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What are the impact and Importance of Herpes Diagnosis in Clinical Practice
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Evidence-based research literature reveals the elevated risk of genital herpes among pregnant women during their antepartum stage particularly when they experience genitourinary complications that adversely affect their general health and social well-being (Straface, et al., 2012). The research article by (Straface, et al., 2012) describes genital herpes as a chronic condition that adversely influences the general health, psychosocial and physical stability of the affected women and predisposes the developing fetus toward acquiring the neonatal infection. Indeed, the article emphasizes the age and sex of the pregnant women as the preliminary deterministic factors for acquiring herpes infection; however, the psychosocial factors attributing to the prevalence of genital herpes relate to the prevalence of multiple sexual relationships, substance abuse, and poverty among the underprivileged pregnant population. The pieces of evidence discussed in the research article provide statistical findings regarding the risk factors, prevalence, and manifestations of genital herpes but do not provide a linear correlation of the predisposing factors in relation to the progression of the disease.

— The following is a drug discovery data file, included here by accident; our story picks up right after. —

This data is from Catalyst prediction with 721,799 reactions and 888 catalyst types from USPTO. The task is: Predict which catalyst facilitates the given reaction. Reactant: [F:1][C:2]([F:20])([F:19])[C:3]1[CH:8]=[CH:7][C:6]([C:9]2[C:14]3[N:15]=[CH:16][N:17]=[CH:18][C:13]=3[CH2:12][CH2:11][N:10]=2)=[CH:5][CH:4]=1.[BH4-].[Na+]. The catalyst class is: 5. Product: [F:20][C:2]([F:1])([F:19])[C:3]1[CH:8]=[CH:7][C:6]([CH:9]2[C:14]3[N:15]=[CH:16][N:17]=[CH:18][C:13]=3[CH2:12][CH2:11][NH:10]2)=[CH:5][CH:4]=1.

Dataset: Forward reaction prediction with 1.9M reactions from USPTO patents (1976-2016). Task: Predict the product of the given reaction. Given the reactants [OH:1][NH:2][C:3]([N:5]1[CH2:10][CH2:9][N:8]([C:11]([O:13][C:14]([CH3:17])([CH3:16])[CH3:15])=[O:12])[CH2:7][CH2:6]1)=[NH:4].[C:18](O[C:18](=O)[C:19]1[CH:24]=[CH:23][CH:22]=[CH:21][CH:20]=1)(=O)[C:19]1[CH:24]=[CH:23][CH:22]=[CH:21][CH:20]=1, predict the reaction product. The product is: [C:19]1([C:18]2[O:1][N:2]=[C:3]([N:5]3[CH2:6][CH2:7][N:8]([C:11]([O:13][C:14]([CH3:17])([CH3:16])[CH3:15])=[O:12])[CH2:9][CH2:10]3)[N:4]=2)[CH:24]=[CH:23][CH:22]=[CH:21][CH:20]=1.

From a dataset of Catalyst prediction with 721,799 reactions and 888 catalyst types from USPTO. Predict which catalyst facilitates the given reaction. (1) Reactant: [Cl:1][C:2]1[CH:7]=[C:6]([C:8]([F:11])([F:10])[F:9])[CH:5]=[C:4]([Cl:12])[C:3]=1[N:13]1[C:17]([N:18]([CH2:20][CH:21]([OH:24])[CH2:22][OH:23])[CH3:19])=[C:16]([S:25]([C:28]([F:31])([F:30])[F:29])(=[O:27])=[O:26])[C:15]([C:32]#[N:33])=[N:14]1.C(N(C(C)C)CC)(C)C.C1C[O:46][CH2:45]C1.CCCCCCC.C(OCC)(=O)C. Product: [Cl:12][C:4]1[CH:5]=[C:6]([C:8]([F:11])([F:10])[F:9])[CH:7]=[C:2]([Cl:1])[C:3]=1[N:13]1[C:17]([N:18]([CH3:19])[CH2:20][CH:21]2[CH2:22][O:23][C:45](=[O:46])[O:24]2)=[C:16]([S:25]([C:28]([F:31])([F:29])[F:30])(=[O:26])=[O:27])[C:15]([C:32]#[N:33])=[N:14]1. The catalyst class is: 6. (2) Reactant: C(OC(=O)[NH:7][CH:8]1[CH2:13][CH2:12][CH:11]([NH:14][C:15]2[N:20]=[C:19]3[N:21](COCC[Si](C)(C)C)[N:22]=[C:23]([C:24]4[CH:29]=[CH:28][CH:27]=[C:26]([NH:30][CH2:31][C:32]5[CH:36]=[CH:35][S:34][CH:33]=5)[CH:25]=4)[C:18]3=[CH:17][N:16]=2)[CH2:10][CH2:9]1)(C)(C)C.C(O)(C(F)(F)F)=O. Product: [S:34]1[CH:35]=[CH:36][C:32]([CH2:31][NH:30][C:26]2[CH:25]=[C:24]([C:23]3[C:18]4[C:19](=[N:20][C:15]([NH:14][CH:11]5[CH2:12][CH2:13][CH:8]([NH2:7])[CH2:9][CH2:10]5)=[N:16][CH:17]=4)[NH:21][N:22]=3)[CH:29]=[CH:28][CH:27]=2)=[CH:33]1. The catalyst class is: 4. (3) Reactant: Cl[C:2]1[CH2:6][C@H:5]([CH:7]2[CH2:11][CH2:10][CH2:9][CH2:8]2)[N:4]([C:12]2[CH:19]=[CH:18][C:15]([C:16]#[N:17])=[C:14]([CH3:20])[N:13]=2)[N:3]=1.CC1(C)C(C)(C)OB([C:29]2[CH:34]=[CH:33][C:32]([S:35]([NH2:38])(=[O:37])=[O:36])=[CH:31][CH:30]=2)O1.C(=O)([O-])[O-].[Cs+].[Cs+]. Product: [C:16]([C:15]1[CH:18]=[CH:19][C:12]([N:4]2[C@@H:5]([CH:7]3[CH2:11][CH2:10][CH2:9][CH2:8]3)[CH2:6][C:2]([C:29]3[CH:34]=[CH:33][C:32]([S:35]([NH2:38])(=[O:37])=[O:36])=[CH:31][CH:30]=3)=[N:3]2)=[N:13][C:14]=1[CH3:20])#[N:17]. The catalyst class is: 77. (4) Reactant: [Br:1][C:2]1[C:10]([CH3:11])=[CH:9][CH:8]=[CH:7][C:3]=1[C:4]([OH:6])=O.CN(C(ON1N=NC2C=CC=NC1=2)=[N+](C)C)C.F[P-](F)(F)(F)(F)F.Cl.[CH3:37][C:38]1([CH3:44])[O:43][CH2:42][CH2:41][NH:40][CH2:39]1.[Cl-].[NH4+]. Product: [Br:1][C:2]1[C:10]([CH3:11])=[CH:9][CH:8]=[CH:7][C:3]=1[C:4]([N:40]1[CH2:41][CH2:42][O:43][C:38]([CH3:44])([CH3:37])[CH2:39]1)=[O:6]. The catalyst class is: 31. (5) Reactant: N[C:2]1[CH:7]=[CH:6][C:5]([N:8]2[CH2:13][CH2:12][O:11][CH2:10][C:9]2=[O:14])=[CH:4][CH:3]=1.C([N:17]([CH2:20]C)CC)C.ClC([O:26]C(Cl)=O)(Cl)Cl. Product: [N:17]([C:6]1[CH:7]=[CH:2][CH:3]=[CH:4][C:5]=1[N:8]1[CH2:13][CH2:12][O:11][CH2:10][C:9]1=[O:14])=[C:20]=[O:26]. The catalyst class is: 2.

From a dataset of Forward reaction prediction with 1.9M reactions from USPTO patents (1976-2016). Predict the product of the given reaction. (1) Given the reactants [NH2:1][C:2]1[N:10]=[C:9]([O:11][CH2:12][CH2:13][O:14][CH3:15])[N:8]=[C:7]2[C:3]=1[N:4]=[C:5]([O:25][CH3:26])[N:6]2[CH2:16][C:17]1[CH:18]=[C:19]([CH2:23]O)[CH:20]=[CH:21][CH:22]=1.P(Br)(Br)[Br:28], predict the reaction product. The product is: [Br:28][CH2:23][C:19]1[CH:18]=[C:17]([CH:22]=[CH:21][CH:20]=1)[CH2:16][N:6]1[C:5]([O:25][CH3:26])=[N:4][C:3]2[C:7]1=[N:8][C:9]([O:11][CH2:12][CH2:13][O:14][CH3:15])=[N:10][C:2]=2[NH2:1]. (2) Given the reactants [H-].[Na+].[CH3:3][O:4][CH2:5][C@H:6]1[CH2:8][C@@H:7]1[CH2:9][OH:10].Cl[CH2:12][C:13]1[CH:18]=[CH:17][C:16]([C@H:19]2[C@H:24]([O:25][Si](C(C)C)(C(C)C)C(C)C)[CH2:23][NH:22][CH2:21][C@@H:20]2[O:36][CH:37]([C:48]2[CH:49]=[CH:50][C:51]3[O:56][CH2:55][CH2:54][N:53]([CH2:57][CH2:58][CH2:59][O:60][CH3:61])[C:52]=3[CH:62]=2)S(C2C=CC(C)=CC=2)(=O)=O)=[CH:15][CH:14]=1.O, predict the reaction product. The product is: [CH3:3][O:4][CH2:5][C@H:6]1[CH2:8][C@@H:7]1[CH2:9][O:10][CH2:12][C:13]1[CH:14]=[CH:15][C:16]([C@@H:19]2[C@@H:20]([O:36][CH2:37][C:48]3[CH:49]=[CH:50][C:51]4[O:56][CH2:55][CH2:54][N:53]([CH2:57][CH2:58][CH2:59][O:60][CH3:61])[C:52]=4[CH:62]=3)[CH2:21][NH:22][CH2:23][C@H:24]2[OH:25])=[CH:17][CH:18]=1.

The case study executed by (Dodd, et al., 2015) reveals the potential influence of herpes simplex virus on the progression of encephalitis among the pregnant women. This clinical manifestation adversely affects the state of mental consciousness and behavioural patterns of the infected women, thereby destabilizing their well-being across the community environment. The clinical findings elaborated in the study advocate the herpes simplex infection as the preliminary cause of mortality of the pregnant individuals. Furthermore, the neurophysiological, gastrointestinal, and metabolic stability of the pregnant patients affected with the invasion of herpes virus as evident with the appearance of symptoms including a headache, hallucinations, alteration in consciousness and reduction in mental status recorded during the clinical study. The least prevalence of herpes simplex encephalitis recorded during the first trimester of the study subject, as evidenced by the research study. However, the study could not elaborate on the causative factors and psychosocial implications attributing to the prevalence of herpes infection during the course of clinical pregnancy.
The peer-reviewed article by (Wood, 2011) addresses the concerns and fears of the women affected with herpes infection. Indeed, pregnant women carry the risk of transferring their herpetic state to the developing fetus particularly during the end stage of their pregnancy. Evidence-based literature advocates the deployment of cesarean intervention among infected pregnant women to reduce the probability of viral transmission to the neonate; however, the absolute preventive measures still require exploration for reducing the transmission of this contagious disease from mothers to their newborn babies. The study conducted by (Li, et al., 2012) reveals the increased probability of pre-term delivery among pregnant patients affected with genital herpes. The study explores the therapeutic interventions and their implications in reducing the clinical manifestations of the disease and subsequent reduction of the probability of pre-term delivery; however, the essence of diagnostic measures and preventive approaches not emphasized for decreasing the predisposition of herpes infected pregnant patients toward the episodes of pre-term delivery.